No single foreign policy issue will be as politically charged and controversial as President Biden’s moves to re-enter the Joint Comprehensive Plan of Action with Iran. While the Biden administration shows positive signs in their policies towards the Chinese Communist Party — essentially continuing former Secretary of State Mike Pompeo’s plan — the early signals show Biden’s team fails to recognize the new reality in the Middle East in a post-Abraham Accords world.
History does tend to repeat itself. During the 2014-2015 negotiations with Iran, U.S. diplomats are rumored to have run down the hotel hallways of Geneva chasing their Iranian counterparts, who had left the negotiating table. Our lead negotiator even admitted to crying in front of senior Iranian officials, which supposedly moved her theocratic counterparts.
The deal the Obama administration eventually sealed, but did not bring to the U.S. Congress, reflected the desperation of the western negotiators. After several years of increased terrorism in the region by the regime in Iran, the United States left that deal in 2018 and enacted a historic campaign of maximum pressure that simultaneously forced the regime into economic, political, and diplomatic predicaments.
President Biden has inherited an Iran in desperate need of a diplomatic and economic lifeline. Its coffers are $200 billion lighter because of U.S. sanctions, and its proxies like Hamas and Hezbollah are on the verge of bankruptcy (which was the point of our campaign).
What happened next was perhaps even more fearful for the regime when, in November 2019, Iranian citizens flooded the streets of 200 cities, burning down dozens of regime-controlled buildings, ripping down revolutionary posters, and refusing to walk over the American and Israeli flags painted on the streets. Last year, the regime became even further isolated in the region as its neighbors made peace with their neighbor, Israel.
The Trump administration handed the Biden administration peak negotiating strength with Iran, and Secretary of State Antony Blinken would do well to use that leverage. After Iran ignored Biden’s offer to return to the JCPOA, however, U.S. officials are now reportedly preparing a fresh gambit.
Last week, anonymous U.S. officials told Reuters Iran doesn’t need to come back into compliance with the JCPOA to receive a respite from sanctions. This week, Politico reported a proposal is forthcoming that would only ask Iran to halt some of the technical steps it made in January in exchange for U.S. economic relief. If true, this would be foreign policy malpractice.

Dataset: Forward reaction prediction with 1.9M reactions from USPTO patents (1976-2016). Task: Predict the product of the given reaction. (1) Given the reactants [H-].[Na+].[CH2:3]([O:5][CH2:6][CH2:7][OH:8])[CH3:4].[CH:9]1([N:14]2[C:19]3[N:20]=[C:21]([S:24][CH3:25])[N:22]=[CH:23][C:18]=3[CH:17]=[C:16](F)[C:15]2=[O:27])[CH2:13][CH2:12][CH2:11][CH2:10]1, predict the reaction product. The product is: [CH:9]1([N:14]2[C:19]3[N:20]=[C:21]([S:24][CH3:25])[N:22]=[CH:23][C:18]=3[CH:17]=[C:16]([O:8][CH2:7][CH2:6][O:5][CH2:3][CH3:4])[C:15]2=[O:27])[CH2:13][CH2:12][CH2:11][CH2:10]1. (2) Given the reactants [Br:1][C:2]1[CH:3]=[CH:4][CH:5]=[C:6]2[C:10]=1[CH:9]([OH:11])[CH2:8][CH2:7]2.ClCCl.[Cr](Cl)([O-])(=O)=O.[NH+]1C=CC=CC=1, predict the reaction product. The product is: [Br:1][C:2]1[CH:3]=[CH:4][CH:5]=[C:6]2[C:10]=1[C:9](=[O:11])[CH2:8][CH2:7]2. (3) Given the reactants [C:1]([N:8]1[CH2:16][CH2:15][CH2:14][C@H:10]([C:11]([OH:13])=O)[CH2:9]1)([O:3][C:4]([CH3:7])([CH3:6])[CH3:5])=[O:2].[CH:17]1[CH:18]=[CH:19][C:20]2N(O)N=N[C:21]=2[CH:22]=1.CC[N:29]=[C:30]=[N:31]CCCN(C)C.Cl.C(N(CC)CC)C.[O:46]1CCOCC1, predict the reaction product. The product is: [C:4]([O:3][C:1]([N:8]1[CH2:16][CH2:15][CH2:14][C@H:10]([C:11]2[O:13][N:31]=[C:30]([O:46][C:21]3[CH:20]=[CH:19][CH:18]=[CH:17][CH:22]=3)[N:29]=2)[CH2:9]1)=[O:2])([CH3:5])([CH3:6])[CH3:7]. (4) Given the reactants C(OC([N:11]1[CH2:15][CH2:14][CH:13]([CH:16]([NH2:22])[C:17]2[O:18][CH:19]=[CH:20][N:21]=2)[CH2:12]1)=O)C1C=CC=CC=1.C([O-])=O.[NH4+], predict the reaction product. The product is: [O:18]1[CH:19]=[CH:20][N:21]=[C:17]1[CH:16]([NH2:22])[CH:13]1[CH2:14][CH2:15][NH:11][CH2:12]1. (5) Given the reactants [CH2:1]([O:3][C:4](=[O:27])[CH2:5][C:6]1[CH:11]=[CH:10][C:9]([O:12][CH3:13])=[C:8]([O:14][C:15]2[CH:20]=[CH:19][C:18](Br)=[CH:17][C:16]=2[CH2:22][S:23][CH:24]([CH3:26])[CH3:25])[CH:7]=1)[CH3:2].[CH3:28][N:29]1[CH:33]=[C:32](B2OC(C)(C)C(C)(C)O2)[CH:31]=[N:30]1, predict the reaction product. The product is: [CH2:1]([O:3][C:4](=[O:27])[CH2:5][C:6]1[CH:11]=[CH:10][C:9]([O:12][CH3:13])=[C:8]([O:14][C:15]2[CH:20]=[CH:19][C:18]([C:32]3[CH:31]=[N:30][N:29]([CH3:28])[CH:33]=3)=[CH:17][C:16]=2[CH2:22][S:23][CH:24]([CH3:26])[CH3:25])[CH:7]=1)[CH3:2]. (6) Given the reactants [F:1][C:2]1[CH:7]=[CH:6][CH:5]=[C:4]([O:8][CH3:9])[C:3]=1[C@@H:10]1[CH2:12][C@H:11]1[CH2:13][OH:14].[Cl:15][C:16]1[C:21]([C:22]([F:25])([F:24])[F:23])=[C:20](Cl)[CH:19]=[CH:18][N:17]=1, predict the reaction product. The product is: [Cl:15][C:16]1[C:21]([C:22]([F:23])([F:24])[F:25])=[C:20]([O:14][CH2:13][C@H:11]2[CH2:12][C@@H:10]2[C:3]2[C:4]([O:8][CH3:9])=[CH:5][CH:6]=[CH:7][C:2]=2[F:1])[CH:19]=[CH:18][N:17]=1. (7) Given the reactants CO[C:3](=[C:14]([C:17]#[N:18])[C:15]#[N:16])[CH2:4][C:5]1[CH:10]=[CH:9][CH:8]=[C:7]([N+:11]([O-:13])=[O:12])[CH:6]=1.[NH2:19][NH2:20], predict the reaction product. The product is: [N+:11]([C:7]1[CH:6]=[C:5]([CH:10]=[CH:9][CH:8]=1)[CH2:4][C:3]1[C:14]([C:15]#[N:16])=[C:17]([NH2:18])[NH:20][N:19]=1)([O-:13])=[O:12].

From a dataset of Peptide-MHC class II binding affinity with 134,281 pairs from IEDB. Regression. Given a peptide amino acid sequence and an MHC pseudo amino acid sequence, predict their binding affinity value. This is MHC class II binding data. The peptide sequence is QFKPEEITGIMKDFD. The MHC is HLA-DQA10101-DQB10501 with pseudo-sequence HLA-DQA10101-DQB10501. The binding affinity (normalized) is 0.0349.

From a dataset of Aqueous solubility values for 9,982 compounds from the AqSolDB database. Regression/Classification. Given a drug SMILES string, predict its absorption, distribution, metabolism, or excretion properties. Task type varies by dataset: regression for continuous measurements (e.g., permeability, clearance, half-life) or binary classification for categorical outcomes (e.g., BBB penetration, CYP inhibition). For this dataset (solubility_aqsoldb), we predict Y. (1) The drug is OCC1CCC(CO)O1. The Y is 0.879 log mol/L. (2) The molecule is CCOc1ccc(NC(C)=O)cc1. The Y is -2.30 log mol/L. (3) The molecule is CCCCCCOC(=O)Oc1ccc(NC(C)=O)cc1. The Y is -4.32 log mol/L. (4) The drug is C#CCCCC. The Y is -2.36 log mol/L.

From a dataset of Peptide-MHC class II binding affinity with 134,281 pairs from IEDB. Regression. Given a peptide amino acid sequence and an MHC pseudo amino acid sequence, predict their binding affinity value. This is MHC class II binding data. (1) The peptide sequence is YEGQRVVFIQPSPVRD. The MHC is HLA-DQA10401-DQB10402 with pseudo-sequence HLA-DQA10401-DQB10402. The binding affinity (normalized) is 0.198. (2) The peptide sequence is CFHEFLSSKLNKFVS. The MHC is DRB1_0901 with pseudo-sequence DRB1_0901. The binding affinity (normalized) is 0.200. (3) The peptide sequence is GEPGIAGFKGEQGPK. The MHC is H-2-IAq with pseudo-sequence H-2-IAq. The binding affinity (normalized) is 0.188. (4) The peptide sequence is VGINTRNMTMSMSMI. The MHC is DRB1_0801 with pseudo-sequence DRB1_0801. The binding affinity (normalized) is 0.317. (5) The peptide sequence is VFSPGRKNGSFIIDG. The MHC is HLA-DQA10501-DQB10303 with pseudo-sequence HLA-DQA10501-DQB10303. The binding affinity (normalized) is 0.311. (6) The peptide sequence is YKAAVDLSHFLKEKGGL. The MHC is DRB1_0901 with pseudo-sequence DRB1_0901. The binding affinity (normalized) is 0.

Thus far, the Iranian regime has taken no steps of goodwill to merit this new proposal, responding to the new administration with intransigence when gestures of goodwill were extended. They have refused to meet with the United States, and worse, attacks in Iraq from their proxies have resulted in 10 casualties, including a dead American.
Moreover, if the United States relaxes sanctions, it will be against the backdrop of Iran escalating its pressure by increasing its nuclear weapons research and enrichment. Instead of penalizing such activity, the United States scuttled an IAEA resolution condemning Iran’s nuclear program, hoping Iran would behave better (to no one’s surprise, it didn’t). Iran is playing hard-to-get, and the Biden team is swooning.
Of course, this is all predictable and precisely the outcome the Iranians intended when they embarked on escalating their campaign of nuclear extortion. Each subsequent announcement of rising enrichment levels is intended to spread panic in America and in European capitals to pressure western nations into offering sanctions relief.
A cash infusion such as Biden’s new proposal would likely include would help Iran stave off domestic unrest while allowing the regime to continue regional terrorism and keep their proxies afloat. Furthermore, the regime could maintain its nuclear program at a level beyond even the meager JCPOA restrictions.
All this raises the following question: If Iran obtains this sweetheart of a deal, would they even bother to go back into the JCPOA? Mild sanctions are preferable if the regime is free of the fetters of long-term commitments and restrictions. Even so, it is likely that Iran will reject this entreaty. After the Trump administration took out Iran’s leading terrorist, Qassem Soleimani, the supreme leader appears bent on achieving total American capitulation.
While unbridled optimism may be foolhardy, there is still time for the Biden administration to enforce the economic sanctions already in place, to send our top diplomats to expand the Abraham Accords throughout the Middle East, and to stand firmly with the Iranian people in their struggle for basic human rights.
The Iranian regime only understands and responds to strength. As such, instead of capitulation, the Biden team should show Khamenei a glimpse of what four more years of pressure would look like. That’s far more likely to do the trick.